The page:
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Concrete mix proportions is a process of optimization of several desirable characteristics based on the project requirements. The characteristics to be optimized are economy, strength, durability, and placeability.
The primary reason for systematically determining mixture proportions is economy. The maximum economy can be achieved by minimizing the amount of cement used and where appropriate, by replacing portland cement with usually less expensive pozzolana or GGBF slag. Economy is also improved by using the largest nominal maximum size aggregate consistent with the dimensional requirements of the structures on the project, and available to the project.
Strength is an important characteristic of concrete but other characteristics such as durability, permeability, and wear resistance may be equally or more important. These may be related to strength in a general way but are also dependent on other factors. For a given set of materials, strength is inversely proportional to the w/c.
Since the materials which make up concrete are complex and variable, an accurate prediction of strength cannot be based solely on the selected w/c but must be confirmed by tests of cylinders made from trial batches with the materials to be used on the project. Strength at the age of 28 days is frequently used as a parameter for structural design, concrete proportioning, and evaluation of concrete. When mass concrete is used, the design strength is generally required at an age greater than 28 days, generally 90 days, because mixtures are proportioned with relatively large quantities of pozzolana or GGBF slag to reduce internal heat generation. The early strength of mass concrete will be low compared to that of structural concrete; therefore, mass concrete should be proportioned for an adequate early strength as may be necessary for form removal and form anchorage. A compressive strength of 500 psi at 3 days age is typical of that necessary to meet form-removal and form anchorage requirements.
Concrete must resist deterioration by the environment to which it is exposed, including freezing and thawing, wetting and drying, chemical attack, and abrasion. Concrete must meet three requirements before it may be considered immune to frost action. It must be made with non-frost susceptible aggregates and a proper air-void system, and it must achieve an appropriate degree of maturity before repeated freezing and thawing is allowed to take place while the concrete is critically saturated. All exposed concrete placed should be air entrained unless it is shown to be improper for a specific situation. The appropriate maturity exists when the concrete has a compressive strength of approximately 3,500 psi. Generally, durability is also improved by the use of a low w/c since this reduces permeability and the penetration of aggressive liquids.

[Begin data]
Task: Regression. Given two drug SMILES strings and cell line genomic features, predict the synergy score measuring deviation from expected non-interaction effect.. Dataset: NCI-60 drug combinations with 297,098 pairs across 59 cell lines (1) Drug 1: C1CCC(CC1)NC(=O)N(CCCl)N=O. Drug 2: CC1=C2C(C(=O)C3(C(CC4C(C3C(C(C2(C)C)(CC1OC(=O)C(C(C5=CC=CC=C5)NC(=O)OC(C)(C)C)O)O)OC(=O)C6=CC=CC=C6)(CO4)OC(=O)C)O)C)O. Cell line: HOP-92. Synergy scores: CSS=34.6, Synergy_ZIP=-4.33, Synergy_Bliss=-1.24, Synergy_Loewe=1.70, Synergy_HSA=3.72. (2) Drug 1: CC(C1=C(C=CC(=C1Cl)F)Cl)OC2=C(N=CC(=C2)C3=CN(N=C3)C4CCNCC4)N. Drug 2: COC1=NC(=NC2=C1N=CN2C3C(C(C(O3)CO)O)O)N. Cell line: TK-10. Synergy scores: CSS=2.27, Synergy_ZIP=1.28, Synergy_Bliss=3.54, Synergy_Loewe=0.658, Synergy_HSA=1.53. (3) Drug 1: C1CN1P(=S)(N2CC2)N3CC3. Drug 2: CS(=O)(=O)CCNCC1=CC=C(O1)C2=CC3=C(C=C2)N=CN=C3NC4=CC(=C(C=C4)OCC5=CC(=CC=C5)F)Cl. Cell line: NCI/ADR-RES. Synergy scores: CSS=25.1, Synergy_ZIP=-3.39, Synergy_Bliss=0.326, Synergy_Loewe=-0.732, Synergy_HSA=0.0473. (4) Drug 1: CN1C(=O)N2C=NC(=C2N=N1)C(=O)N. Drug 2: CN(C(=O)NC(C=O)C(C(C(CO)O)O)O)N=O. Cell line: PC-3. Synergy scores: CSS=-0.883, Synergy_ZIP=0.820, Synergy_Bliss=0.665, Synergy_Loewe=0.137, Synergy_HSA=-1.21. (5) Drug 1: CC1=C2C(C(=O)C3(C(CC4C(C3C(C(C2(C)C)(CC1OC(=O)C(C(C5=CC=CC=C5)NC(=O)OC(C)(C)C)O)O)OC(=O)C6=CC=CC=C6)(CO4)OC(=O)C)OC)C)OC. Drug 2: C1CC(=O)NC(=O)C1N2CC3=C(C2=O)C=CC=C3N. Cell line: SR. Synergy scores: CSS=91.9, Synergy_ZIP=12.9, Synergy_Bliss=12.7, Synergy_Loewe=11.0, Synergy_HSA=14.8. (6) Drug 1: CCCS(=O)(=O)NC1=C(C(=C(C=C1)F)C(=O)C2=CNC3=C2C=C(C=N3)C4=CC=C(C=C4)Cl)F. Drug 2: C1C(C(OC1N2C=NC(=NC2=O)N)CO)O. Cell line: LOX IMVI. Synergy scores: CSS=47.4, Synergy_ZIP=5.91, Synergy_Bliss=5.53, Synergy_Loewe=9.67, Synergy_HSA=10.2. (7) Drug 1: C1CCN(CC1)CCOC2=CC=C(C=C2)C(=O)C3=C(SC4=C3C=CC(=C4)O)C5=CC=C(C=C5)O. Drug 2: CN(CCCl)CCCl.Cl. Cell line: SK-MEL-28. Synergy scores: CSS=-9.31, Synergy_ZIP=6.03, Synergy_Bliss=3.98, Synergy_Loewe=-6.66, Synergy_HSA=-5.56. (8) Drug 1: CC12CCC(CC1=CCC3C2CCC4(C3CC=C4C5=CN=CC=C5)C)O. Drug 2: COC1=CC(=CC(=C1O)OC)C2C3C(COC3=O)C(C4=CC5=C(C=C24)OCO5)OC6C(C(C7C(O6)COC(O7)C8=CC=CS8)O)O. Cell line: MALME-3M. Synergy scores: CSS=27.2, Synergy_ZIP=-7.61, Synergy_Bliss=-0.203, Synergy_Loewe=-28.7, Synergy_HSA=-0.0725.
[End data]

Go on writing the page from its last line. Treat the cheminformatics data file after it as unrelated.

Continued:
Placeability, including satisfactory finishing characteristics, encompasses traits described by the terms “workability” and “consistency.” Workability is that property of freshly mixed concrete which determines the ease and homogeneity with which it can be mixed, placed, consolidated, and finished. Consistency is the relative mobility or ability of freshly mixed concrete to flow.
Workability embodies such concepts as moldability, cohesiveness, and compactability and is affected by the grading, particle shape, and proportions of aggregate; the quantities and qualities of cementitious materials used; the presence or absence of entrained air and chemical admixtures; and the consistency of the mixture. The slump test, ASTM C 143 is the only test commonly available to measure any aspect of the several characteristics included in the term “placeability.”
Moldability, cohesiveness, compactability, and finishability are mostly evaluated by visual observation, and, therefore, the evaluations are somewhat subjective. Typically, the Contractor will evaluate these characteristics from a different perspective than the government personnel involved, and within the Contractor’s organization, the placing foreman may evaluate the placeability differently than the finishing foreman. In general, the Contractor would like a high-slump mixture, while the Government desires a closely controlled slump. The key consideration must be a carefully proportioned concrete mixture which is placeable by the conveying and placing equipment to be used on the project without the addition of water at the placement site. Simply adjusting the water content of a mixture that was proportioned for placement by crane and bucket will not assure that it is pumpable or that such an adjustment will result in concrete that meets strength and durability requirements. Mass concrete mixtures are particularly susceptible to placing problems if not correctly proportioned. Care must be exercised to assure that the mortar content of lean, mass concrete mixtures is sufficient to provide suitable placing and workability. Water-reducing admixtures should not be used to reduce the paste content and the resulting mortar content of these mixtures to a level which causes the mixture to be harsh and unworkable.